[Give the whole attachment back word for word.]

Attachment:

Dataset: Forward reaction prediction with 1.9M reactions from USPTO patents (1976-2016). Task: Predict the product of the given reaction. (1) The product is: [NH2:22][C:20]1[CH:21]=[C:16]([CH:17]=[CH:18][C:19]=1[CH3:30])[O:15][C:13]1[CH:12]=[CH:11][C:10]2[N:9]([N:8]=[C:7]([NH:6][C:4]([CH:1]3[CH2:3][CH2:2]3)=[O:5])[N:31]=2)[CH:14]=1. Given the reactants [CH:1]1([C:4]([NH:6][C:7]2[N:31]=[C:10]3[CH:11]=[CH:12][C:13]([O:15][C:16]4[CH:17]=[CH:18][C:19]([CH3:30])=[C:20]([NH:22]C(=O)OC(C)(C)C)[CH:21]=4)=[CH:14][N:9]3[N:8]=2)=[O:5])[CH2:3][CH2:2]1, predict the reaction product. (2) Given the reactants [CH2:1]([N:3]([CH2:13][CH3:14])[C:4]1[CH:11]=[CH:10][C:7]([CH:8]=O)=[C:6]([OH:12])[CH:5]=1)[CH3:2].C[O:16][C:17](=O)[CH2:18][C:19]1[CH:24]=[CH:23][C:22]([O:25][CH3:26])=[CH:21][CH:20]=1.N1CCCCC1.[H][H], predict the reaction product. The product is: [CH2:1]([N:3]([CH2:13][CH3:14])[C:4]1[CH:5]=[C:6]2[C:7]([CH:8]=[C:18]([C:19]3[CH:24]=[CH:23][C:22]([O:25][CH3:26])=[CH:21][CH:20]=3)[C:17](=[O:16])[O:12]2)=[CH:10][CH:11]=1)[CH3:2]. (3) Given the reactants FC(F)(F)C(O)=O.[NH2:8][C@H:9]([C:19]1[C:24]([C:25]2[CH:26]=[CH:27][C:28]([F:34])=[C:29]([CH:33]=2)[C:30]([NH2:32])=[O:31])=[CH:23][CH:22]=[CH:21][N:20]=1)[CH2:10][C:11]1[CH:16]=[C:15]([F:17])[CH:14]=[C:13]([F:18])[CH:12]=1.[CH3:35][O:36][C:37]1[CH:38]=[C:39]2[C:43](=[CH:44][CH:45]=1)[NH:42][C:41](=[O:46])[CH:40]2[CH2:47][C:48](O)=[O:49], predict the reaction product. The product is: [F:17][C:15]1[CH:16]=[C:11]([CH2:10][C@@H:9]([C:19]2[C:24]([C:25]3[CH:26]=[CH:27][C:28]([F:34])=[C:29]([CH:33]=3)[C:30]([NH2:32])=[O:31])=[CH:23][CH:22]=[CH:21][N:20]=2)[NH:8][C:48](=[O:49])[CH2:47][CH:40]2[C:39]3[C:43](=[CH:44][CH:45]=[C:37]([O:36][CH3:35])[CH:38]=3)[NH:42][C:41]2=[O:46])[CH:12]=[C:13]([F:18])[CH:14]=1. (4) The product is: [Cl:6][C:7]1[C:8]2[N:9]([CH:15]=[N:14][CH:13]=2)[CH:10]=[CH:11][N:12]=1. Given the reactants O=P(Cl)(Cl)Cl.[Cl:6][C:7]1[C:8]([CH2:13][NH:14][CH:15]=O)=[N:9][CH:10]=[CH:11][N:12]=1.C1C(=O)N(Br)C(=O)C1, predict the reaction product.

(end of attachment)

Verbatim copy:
Dataset: Forward reaction prediction with 1.9M reactions from USPTO patents (1976-2016). Task: Predict the product of the given reaction. (1) The product is: [NH2:22][C:20]1[CH:21]=[C:16]([CH:17]=[CH:18][C:19]=1[CH3:30])[O:15][C:13]1[CH:12]=[CH:11][C:10]2[N:9]([N:8]=[C:7]([NH:6][C:4]([CH:1]3[CH2:3][CH2:2]3)=[O:5])[N:31]=2)[CH:14]=1. Given the reactants [CH:1]1([C:4]([NH:6][C:7]2[N:31]=[C:10]3[CH:11]=[CH:12][C:13]([O:15][C:16]4[CH:17]=[CH:18][C:19]([CH3:30])=[C:20]([NH:22]C(=O)OC(C)(C)C)[CH:21]=4)=[CH:14][N:9]3[N:8]=2)=[O:5])[CH2:3][CH2:2]1, predict the reaction product. (2) Given the reactants [CH2:1]([N:3]([CH2:13][CH3:14])[C:4]1[CH:11]=[CH:10][C:7]([CH:8]=O)=[C:6]([OH:12])[CH:5]=1)[CH3:2].C[O:16][C:17](=O)[CH2:18][C:19]1[CH:24]=[CH:23][C:22]([O:25][CH3:26])=[CH:21][CH:20]=1.N1CCCCC1.[H][H], predict the reaction product. The product is: [CH2:1]([N:3]([CH2:13][CH3:14])[C:4]1[CH:5]=[C:6]2[C:7]([CH:8]=[C:18]([C:19]3[CH:24]=[CH:23][C:22]([O:25][CH3:26])=[CH:21][CH:20]=3)[C:17](=[O:16])[O:12]2)=[CH:10][CH:11]=1)[CH3:2]. (3) Given the reactants FC(F)(F)C(O)=O.[NH2:8][C@H:9]([C:19]1[C:24]([C:25]2[CH:26]=[CH:27][C:28]([F:34])=[C:29]([CH:33]=2)[C:30]([NH2:32])=[O:31])=[CH:23][CH:22]=[CH:21][N:20]=1)[CH2:10][C:11]1[CH:16]=[C:15]([F:17])[CH:14]=[C:13]([F:18])[CH:12]=1.[CH3:35][O:36][C:37]1[CH:38]=[C:39]2[C:43](=[CH:44][CH:45]=1)[NH:42][C:41](=[O:46])[CH:40]2[CH2:47][C:48](O)=[O:49], predict the reaction product. The product is: [F:17][C:15]1[CH:16]=[C:11]([CH2:10][C@@H:9]([C:19]2[C:24]([C:25]3[CH:26]=[CH:27][C:28]([F:34])=[C:29]([CH:33]=3)[C:30]([NH2:32])=[O:31])=[CH:23][CH:22]=[CH:21][N:20]=2)[NH:8][C:48](=[O:49])[CH2:47][CH:40]2[C:39]3[C:43](=[CH:44][CH:45]=[C:37]([O:36][CH3:35])[CH:38]=3)[NH:42][C:41]2=[O:46])[CH:12]=[C:13]([F:18])[CH:14]=1. (4) The product is: [Cl:6][C:7]1[C:8]2[N:9]([CH:15]=[N:14][CH:13]=2)[CH:10]=[CH:11][N:12]=1. Given the reactants O=P(Cl)(Cl)Cl.[Cl:6][C:7]1[C:8]([CH2:13][NH:14][CH:15]=O)=[N:9][CH:10]=[CH:11][N:12]=1.C1C(=O)N(Br)C(=O)C1, predict the reaction product.